Figure 4. Summary of changed protein classes with a reduced abundance in mdx-4cv hind limb muscle. The bioinformatics software programme PANTHER [57,58] was applied to identify the clustering of protein classes based on the mass spectrometric analysis of the microsomal fraction from dystrophic versus control specimens (Table 1 and Table S1).
Figure 4. Summary of changed protein classes with a reduced abundance in mdx-4cv hind limb muscle. The bioinformatics software programme PANTHER [57,58] was applied to identify the clustering of protein classes based on the mass spectrometric analysis of the microsomal fraction from dystrophic versus control specimens (Table 1 and Table S1).
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Figure 5. Summary of changed protein classes with an increased abundance in mdx-4cv hind limb muscle. The bioinformatics software programme PANTHER [57,58] was applied to identify the clustering of protein classes based on the mass spectrometric analysis of the microsomal fraction from dystrophic versus control specimens (Table 2 and Table S2).
Figure 5. Summary of changed protein classes with an increased abundance in mdx-4cv hind limb muscle. The bioinformatics software programme PANTHER [57,58] was applied to identify the clustering of protein classes based on the mass spectrometric analysis of the microsomal fraction from dystrophic versus control specimens (Table 2 and Table S2).
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3.5. Immunoblotting Survey of mdx-4cv versus Wild Type Skeletal Muscle

Select findings from the proteomic survey of the microsomal fraction from mdx-4cv hind limb muscle were verified by comparative immunoblot analysis, so this new proteomic survey could be related to previous large-scale analyses of muscles from dystrophic mice. This included established marker proteins of decreased and increased abundance in muscular dystrophy. Silver-stained gels showed no major changes in the overall protein band pattern in wild type versus dystrophic muscle microsomes following gel electrophoretic separation (Figure 8a). Antibody labelling of lactate dehydrogenase was used as a loading control (Figure 8b). The immunoblotting of myoglobin, a major muscle-associated oxygen carrier, myozenin isoform 1, an intracellular binding protein that provides a linkage of the Z-line proteins α-actinin and γ-filamin to the sarcomere structure, and pyruvate dehydrogenase, a major mitochondrial protein involved in the conversion of pyruvate into acetyl-CoA, indicated a reduction in mdx-4cv skeletal muscle (Figure 8c–e). This agrees with previous proteomic studies, as reviewed by Holland et al. [46] and Dowling et al. [69]. In contrast, the microtubular element β-tubulin, the matricellular protein periostin and the intermediate filament component vimentin were found to be significantly increased in dystrophic muscles (Figure 8f–h; supplementary Figure S3), which is also in agreement with a previous study [77].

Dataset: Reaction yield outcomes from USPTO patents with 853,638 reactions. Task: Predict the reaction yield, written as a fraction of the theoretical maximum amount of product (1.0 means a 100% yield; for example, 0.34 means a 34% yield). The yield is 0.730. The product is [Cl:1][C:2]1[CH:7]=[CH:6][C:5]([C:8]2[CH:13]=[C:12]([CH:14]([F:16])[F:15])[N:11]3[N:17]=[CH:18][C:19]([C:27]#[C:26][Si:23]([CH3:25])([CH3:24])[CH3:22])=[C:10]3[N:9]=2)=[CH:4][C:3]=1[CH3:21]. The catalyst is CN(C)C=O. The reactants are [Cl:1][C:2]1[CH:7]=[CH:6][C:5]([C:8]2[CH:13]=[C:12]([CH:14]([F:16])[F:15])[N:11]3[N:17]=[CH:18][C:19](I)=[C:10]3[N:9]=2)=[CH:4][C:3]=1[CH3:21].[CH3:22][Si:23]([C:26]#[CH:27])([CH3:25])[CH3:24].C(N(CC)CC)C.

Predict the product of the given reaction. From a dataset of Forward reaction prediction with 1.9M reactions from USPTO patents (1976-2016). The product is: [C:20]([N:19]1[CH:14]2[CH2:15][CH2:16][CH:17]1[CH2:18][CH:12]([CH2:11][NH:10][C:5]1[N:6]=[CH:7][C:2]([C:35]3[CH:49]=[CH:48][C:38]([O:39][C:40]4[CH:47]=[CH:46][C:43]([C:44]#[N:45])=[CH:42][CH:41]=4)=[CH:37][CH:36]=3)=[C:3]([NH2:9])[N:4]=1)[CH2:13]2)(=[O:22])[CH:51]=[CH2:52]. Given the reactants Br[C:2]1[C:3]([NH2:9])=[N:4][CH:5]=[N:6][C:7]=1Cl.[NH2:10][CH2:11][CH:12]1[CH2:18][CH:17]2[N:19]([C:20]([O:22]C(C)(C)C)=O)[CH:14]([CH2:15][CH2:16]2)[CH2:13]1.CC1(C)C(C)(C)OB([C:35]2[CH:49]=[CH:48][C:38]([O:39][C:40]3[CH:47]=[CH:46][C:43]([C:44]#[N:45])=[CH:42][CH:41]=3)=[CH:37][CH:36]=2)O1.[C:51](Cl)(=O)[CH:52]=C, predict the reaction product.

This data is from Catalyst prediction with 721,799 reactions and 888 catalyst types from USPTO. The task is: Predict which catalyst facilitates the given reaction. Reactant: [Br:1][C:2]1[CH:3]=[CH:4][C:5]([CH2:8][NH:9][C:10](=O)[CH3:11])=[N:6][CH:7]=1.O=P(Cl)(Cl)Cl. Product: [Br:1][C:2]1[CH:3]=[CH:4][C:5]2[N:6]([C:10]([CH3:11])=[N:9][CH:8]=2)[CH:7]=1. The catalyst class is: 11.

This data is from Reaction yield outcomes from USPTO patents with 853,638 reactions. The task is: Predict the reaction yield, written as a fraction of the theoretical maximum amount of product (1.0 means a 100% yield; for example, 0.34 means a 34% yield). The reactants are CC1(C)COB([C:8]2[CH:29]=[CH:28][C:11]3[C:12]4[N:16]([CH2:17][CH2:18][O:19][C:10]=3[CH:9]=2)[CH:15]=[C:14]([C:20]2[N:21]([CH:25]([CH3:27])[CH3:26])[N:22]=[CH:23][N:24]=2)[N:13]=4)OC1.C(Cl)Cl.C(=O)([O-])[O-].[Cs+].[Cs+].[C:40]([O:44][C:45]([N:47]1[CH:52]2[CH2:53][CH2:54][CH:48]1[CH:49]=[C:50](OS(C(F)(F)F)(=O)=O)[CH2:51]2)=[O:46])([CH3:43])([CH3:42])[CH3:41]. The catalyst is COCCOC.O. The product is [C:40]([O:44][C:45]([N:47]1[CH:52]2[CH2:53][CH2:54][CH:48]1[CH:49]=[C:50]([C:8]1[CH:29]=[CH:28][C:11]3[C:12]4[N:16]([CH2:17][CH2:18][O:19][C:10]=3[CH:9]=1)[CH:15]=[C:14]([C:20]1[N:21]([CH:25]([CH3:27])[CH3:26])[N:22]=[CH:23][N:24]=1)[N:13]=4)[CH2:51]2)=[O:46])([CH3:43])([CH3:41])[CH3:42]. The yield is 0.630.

Figure 6. Immunoblot analysis of the Na+/K+-ATPase from mdx-4cv skeletal and cardiac muscles. Shown are representative silver-stained gels (a,e) and immunoblots (b,d,f,g). Lanes 1 to 6 represent total extracts from non-dystrophic wild type (wt) skeletal muscle, total extracts from dystrophic mdx-4cv skeletal muscle, crude microsomes from wt skeletal muscle, crude microsomes form mdx-4cv skeletal muscle, total extracts from wt heart, and total extracts from mdx-4cv heart, respectively. Blots were labelled with antibodies to the Na+/K+-ATPase (b,g), and lactate dehydrogenase (LDH; as a loading control) (d,f). Arrowheads indicate immuno-labelled bands. Graphical representations of the immuno-decoration levels for the Na+/K+-ATPase in normal versus mdx-4cv microsomes are shown in panel (c): Student’s t-test, unpaired; n = 4; ** p < 0.01. See supplementary Figure S2 for the graphical presentation of LDH and the cardiac Na+/K+-ATPase.